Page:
Corruption inquiry into Government Printing Works gave Motsoaledi ‘sleepless nights’, parliament hears

12 July 2022 – Times Live

Home affairs minister Aaron Motsoaledi has told parliament he wants strong action taken against anyone found to be  responsible for sabotaging the Government Printing Works.

The minister was briefing parliament’s committee on home affairs on Tuesday on the investigation into the loss of financial data and curriculum vitae (CVs), as well as investigations by the Hawks into allegations of corruption at the organisation.

“It worried me a lot because it can hold the economy of the country to ransom. I was even more worried because I appeared before this committee to announce to you the foothold that we had started to gain on the African continent in the manner of servicing it.

It gave me sleepless nights because that is a national key point where security is very important. You wouldn’t like to have people who make things collapse deliberately, for whatever motive and so, it was worrying.

Dr Aaron Motsoaledi, home affairs minister

“Namibia wants us to print important security documents for them and subsequent to my announcement about Namibia, Kenya came on board and at a high level. Presidents Cyril Ramaphosa and Uhuru Kenyatta, signed an agreement on behalf of the GPW for work that is going to be done,” said Motsoaledi.

“Since then many governments have come to the fore. Last week I had a meeting with the ambassador of the Democratic Republic of the Congo. The amount of work they want us to do for the DRC is overwhelming.”

Motsoaledi said he asked himself if SA accepted offers made by these countries, “are we going to disappoint them, especially on security issues when they have put their trust in our hands, by virtue of some of the things that are happening there (GPW)?”

He said the matter had given him sleepless nights after the collapse of ICT systems at the GPW in February last year.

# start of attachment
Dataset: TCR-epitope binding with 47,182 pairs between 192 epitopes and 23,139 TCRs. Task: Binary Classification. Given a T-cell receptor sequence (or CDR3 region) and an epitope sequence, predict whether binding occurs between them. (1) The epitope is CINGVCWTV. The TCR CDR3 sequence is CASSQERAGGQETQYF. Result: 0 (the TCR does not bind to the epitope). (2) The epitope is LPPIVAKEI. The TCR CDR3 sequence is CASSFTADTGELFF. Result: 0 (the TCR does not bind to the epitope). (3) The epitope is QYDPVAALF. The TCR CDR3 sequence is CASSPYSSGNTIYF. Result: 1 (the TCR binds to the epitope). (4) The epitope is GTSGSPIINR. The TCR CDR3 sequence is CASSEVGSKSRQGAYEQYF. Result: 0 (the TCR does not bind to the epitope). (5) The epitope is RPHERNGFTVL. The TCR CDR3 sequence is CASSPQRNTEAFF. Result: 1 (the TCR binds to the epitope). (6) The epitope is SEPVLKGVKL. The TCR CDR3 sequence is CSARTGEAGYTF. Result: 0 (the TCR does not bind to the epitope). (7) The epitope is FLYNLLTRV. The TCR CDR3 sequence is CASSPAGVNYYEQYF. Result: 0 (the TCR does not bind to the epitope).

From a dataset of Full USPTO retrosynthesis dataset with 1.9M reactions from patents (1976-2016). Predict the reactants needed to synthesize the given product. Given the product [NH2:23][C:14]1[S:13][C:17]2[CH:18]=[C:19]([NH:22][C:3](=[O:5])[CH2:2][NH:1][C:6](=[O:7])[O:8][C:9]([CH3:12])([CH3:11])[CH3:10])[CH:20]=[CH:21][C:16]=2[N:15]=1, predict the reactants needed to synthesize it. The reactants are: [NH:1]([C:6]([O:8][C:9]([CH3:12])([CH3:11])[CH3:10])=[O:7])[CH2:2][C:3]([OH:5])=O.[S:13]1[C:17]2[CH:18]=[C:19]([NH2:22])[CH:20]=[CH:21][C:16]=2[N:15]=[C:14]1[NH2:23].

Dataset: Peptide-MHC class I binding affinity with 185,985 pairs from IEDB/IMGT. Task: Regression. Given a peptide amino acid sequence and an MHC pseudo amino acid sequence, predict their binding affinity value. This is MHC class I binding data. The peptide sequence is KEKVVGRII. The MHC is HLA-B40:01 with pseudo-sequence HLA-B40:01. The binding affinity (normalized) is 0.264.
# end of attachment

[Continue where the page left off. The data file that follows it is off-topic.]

“There is a gentleman who has blown the whistle in an affidavit which was sent to the office of the speaker of parliament. He claimed that what happened there was not an accident, it is something that has been planned either by omission or by commission.”

Motsoaledi said the statement concerned him.

“It gave me sleepless nights because that is a national key point where security is very important. You wouldn’t like to have people who make things collapse deliberately, for whatever motive and so, it was worrying.”

Motsoaledi’s concerns grew when the legal profession was unable to finalise and execute estates because they could not get certain documents they needed.

This is the reason he approached President Ramaphosa to ask him to appoint an investigative tribunal into what was happening at the GPW.

Ramaphosa told him, that as a minister, he had “every right and power” to appoint such a tribunal or panel.

“That is why I chose to appoint the panel (which was initially chaired by advocate Mojankunyane Gumbi). The panel was to inspect the loss of data. Members of the committee were told when they were there, that there was a power surge (which damaged infrastructure) which they were supposed to investigate.”

The panel is now chaired by Papati Malavi.

Motsoaledi wants investigators to probe whether the lost data can be recovered and if so, how.

“They were also meant to look at security. The committee was told by the GPW about applications for jobs and CVs that were stolen. It will be discouraging for South Africans to apply for jobs, only to find that their CVs are selectively stolen.”

Motsoaledi said he too would not feel safe if he applied for a job at that institution.

Investigators were meant to come up with recommendations and consequence management.

“The most important recommendation was the issue of ICT governance, digital transformation and the corporate and physical governance of the whole institution by virtue of serving the countries I have mentioned.

“I wanted strong recommendations, so that when I come to you to boast about the number of countries that are using GPW, I am reassured there are no misdemeanours that will happen,” he said.

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